5 Hearts

Megan Meade’s Guide to the McGowan Boys by Kate Brian


Megan Meade’s Guide to the McGowan Boys

When she was nine, Megan Meade met a group of terrible, mean, Popsicle-goo-covered boys, the sons of her father’s friend — the McGowan boys. Now, seven years later, Megan’s army doctor parents are shipping off to Korea and Megan is being sent to live with the little monsters, who are older now and quite different than she remembered them.

Living in a house with seven boys will give Megan, who has never even been kissed, the perfect opportunity to learn everything there is to know about boys. And she’ll send all her notes to her best friend, Tracy, in…

Megan Meade’s Guide to the McGowan Boys

Observation #1: Being an army brat sucks. Except that this is definitely a better alternative to moving to Korea.Observation #2: Forget evil, laughing, little monsters. These guys have been touched by the Abercrombie gods. They are a blur of toned, suntanned perfection.

Observation #3: I need a lock on my door. STAT.

Observation #4: Three words: six-pack abs.

Observation #5: Do not even get me started on the state of the bathroom. I’m thinking of calling in a hazmat team. Seriously.

Observation #6: These boys know how to make enemies. Big time.

Megan Meade will have to juggle a new school, a new family, a new crush — on the boy next door, as in next bedroom door — and a new life. Will she survive the McGowan boys?



Megan Mead is an Army Brat. She grew up moving around the world every few years. Going into her junior year of high school, her parents throw a curve ball at her. She has to either go to Korea with them for two years or live with an old family friend in Boston. The McGowan’s are nice people, but they have one problem, they have 7 BOYS!Megan isn’t very good and talking to boys, nor is she good at sticking up for herself. Wanting to stay in the states for her last two years of high school and playing soccer became more important.

Now she has to learn to talk to boys, live with them, and how to stand up for her self; or, she will end up being the ‘kicker’ of each prank.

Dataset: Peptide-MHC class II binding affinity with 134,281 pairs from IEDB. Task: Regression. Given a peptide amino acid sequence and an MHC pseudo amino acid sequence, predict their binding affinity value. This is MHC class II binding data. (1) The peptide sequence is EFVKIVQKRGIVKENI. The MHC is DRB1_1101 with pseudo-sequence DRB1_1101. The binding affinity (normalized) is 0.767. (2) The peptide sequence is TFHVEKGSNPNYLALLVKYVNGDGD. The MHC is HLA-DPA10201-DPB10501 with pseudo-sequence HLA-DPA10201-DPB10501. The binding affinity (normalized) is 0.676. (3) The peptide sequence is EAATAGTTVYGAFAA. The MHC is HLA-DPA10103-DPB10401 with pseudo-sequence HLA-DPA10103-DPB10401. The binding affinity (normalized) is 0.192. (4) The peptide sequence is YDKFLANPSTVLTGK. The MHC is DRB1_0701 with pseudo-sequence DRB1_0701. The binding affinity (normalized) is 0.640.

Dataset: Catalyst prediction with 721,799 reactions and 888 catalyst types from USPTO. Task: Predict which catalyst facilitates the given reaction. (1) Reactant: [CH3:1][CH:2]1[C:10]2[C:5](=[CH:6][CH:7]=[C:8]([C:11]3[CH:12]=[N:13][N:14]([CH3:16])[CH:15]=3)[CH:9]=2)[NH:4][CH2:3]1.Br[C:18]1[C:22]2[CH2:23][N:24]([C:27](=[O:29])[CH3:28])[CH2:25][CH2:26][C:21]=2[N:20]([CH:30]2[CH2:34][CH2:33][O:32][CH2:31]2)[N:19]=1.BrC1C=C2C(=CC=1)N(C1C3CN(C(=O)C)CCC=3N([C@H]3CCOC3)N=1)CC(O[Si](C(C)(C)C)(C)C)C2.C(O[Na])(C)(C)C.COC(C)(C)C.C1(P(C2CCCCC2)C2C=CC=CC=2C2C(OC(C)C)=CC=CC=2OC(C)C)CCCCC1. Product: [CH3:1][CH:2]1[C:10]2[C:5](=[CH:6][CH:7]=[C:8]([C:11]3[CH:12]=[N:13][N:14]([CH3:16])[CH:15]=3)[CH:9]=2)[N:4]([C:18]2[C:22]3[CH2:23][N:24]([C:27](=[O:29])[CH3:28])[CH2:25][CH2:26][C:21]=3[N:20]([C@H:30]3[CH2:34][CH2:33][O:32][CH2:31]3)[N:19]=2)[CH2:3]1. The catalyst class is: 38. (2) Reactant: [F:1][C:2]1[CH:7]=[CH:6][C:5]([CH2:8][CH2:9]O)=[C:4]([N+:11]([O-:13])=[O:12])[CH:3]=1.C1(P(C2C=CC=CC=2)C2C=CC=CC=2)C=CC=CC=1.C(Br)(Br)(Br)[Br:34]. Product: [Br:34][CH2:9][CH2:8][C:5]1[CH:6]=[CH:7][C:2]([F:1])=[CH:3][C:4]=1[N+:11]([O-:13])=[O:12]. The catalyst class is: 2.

I have very mixed feelings about this book. I thought it was going to be more about Megan and her relationships with each of the sons, but it actually was more about Megan discovering how to be herself and stand up for that. At the beginning we find out that she has always done everything her parents have asked of her, so for her to actively tell them she was not going to Korea was the first step in her becoming stronger.From the soccer team at the new school, to each of the seven sons she stands up to everyone. It actually is quite empowering. The girl-power in the book is strong, for not having many females in the novel.

Seven brides for Seven brothers. I wonder is Millie and Megan should swap notes.

Favorite things.
1) Megan plays soccer! Totally Kick A!
2) Military parents.
3) Standing up for herself to the mean girl at school.
4) Her texting to her BF Tracy.

Over all it was a decent read. Now do I believe it is worth $9. Not really. Wish it was available on Kindle Unlimited. Picture

Parental Info:  Mild swearing, more children type swearing. There is active sex implied between other teens. Drinking, but the protagonist isn’t participating in it. One of the son’s has Asperger Syndrom. 

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